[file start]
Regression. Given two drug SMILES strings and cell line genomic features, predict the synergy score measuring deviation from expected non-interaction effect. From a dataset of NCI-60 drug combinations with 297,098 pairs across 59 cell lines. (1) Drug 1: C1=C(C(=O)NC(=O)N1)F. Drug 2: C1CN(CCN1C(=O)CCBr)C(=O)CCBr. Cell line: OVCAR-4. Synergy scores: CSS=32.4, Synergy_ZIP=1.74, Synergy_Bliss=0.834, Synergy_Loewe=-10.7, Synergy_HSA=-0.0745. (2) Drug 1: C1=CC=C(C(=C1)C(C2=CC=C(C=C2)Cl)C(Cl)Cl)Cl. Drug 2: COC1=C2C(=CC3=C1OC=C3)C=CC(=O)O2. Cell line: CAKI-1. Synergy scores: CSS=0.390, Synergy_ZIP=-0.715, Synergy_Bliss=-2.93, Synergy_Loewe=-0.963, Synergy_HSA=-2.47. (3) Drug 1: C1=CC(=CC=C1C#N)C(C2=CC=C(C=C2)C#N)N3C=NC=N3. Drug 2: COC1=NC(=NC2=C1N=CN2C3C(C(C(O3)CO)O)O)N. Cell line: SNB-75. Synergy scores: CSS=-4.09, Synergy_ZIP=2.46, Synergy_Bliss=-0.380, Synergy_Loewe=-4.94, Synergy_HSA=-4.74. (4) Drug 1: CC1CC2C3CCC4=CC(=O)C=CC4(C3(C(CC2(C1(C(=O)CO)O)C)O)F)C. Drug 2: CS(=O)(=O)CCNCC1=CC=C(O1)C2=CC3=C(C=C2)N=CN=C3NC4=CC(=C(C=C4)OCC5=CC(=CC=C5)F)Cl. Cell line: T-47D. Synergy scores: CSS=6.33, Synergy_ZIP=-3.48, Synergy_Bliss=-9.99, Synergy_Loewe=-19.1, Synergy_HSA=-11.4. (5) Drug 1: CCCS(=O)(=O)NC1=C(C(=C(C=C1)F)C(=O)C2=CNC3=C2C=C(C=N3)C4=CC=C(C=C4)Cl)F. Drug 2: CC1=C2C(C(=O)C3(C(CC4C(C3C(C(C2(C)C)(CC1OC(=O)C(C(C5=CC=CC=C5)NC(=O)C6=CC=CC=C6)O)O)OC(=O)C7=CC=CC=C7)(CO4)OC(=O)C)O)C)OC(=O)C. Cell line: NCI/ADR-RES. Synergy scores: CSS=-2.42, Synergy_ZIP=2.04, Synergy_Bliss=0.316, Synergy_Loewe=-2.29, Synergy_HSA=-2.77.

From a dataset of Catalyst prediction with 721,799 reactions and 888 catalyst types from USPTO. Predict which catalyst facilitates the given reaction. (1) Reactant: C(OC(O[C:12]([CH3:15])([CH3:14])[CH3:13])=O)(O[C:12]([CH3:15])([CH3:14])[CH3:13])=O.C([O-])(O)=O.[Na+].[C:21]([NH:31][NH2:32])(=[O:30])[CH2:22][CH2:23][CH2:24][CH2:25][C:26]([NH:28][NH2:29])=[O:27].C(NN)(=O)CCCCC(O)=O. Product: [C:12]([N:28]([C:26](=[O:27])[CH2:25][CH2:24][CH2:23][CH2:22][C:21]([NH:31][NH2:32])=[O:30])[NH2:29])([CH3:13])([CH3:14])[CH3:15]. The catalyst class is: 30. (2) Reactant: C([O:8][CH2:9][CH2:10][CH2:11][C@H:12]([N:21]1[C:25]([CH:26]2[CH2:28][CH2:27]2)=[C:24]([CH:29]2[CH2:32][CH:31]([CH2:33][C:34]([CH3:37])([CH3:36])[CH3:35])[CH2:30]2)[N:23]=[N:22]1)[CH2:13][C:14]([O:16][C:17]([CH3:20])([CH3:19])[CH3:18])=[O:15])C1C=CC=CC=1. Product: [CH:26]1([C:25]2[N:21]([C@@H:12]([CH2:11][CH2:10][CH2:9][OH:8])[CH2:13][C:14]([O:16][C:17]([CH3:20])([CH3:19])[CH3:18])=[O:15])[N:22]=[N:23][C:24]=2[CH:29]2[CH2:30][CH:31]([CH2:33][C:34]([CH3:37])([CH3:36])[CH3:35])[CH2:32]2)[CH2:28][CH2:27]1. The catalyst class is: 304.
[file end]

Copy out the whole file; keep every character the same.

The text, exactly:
Regression. Given two drug SMILES strings and cell line genomic features, predict the synergy score measuring deviation from expected non-interaction effect. From a dataset of NCI-60 drug combinations with 297,098 pairs across 59 cell lines. (1) Drug 1: C1=C(C(=O)NC(=O)N1)F. Drug 2: C1CN(CCN1C(=O)CCBr)C(=O)CCBr. Cell line: OVCAR-4. Synergy scores: CSS=32.4, Synergy_ZIP=1.74, Synergy_Bliss=0.834, Synergy_Loewe=-10.7, Synergy_HSA=-0.0745. (2) Drug 1: C1=CC=C(C(=C1)C(C2=CC=C(C=C2)Cl)C(Cl)Cl)Cl. Drug 2: COC1=C2C(=CC3=C1OC=C3)C=CC(=O)O2. Cell line: CAKI-1. Synergy scores: CSS=0.390, Synergy_ZIP=-0.715, Synergy_Bliss=-2.93, Synergy_Loewe=-0.963, Synergy_HSA=-2.47. (3) Drug 1: C1=CC(=CC=C1C#N)C(C2=CC=C(C=C2)C#N)N3C=NC=N3. Drug 2: COC1=NC(=NC2=C1N=CN2C3C(C(C(O3)CO)O)O)N. Cell line: SNB-75. Synergy scores: CSS=-4.09, Synergy_ZIP=2.46, Synergy_Bliss=-0.380, Synergy_Loewe=-4.94, Synergy_HSA=-4.74. (4) Drug 1: CC1CC2C3CCC4=CC(=O)C=CC4(C3(C(CC2(C1(C(=O)CO)O)C)O)F)C. Drug 2: CS(=O)(=O)CCNCC1=CC=C(O1)C2=CC3=C(C=C2)N=CN=C3NC4=CC(=C(C=C4)OCC5=CC(=CC=C5)F)Cl. Cell line: T-47D. Synergy scores: CSS=6.33, Synergy_ZIP=-3.48, Synergy_Bliss=-9.99, Synergy_Loewe=-19.1, Synergy_HSA=-11.4. (5) Drug 1: CCCS(=O)(=O)NC1=C(C(=C(C=C1)F)C(=O)C2=CNC3=C2C=C(C=N3)C4=CC=C(C=C4)Cl)F. Drug 2: CC1=C2C(C(=O)C3(C(CC4C(C3C(C(C2(C)C)(CC1OC(=O)C(C(C5=CC=CC=C5)NC(=O)C6=CC=CC=C6)O)O)OC(=O)C7=CC=CC=C7)(CO4)OC(=O)C)O)C)OC(=O)C. Cell line: NCI/ADR-RES. Synergy scores: CSS=-2.42, Synergy_ZIP=2.04, Synergy_Bliss=0.316, Synergy_Loewe=-2.29, Synergy_HSA=-2.77.

From a dataset of Catalyst prediction with 721,799 reactions and 888 catalyst types from USPTO. Predict which catalyst facilitates the given reaction. (1) Reactant: C(OC(O[C:12]([CH3:15])([CH3:14])[CH3:13])=O)(O[C:12]([CH3:15])([CH3:14])[CH3:13])=O.C([O-])(O)=O.[Na+].[C:21]([NH:31][NH2:32])(=[O:30])[CH2:22][CH2:23][CH2:24][CH2:25][C:26]([NH:28][NH2:29])=[O:27].C(NN)(=O)CCCCC(O)=O. Product: [C:12]([N:28]([C:26](=[O:27])[CH2:25][CH2:24][CH2:23][CH2:22][C:21]([NH:31][NH2:32])=[O:30])[NH2:29])([CH3:13])([CH3:14])[CH3:15]. The catalyst class is: 30. (2) Reactant: C([O:8][CH2:9][CH2:10][CH2:11][C@H:12]([N:21]1[C:25]([CH:26]2[CH2:28][CH2:27]2)=[C:24]([CH:29]2[CH2:32][CH:31]([CH2:33][C:34]([CH3:37])([CH3:36])[CH3:35])[CH2:30]2)[N:23]=[N:22]1)[CH2:13][C:14]([O:16][C:17]([CH3:20])([CH3:19])[CH3:18])=[O:15])C1C=CC=CC=1. Product: [CH:26]1([C:25]2[N:21]([C@@H:12]([CH2:11][CH2:10][CH2:9][OH:8])[CH2:13][C:14]([O:16][C:17]([CH3:20])([CH3:19])[CH3:18])=[O:15])[N:22]=[N:23][C:24]=2[CH:29]2[CH2:30][CH:31]([CH2:33][C:34]([CH3:37])([CH3:36])[CH3:35])[CH2:32]2)[CH2:28][CH2:27]1. The catalyst class is: 304.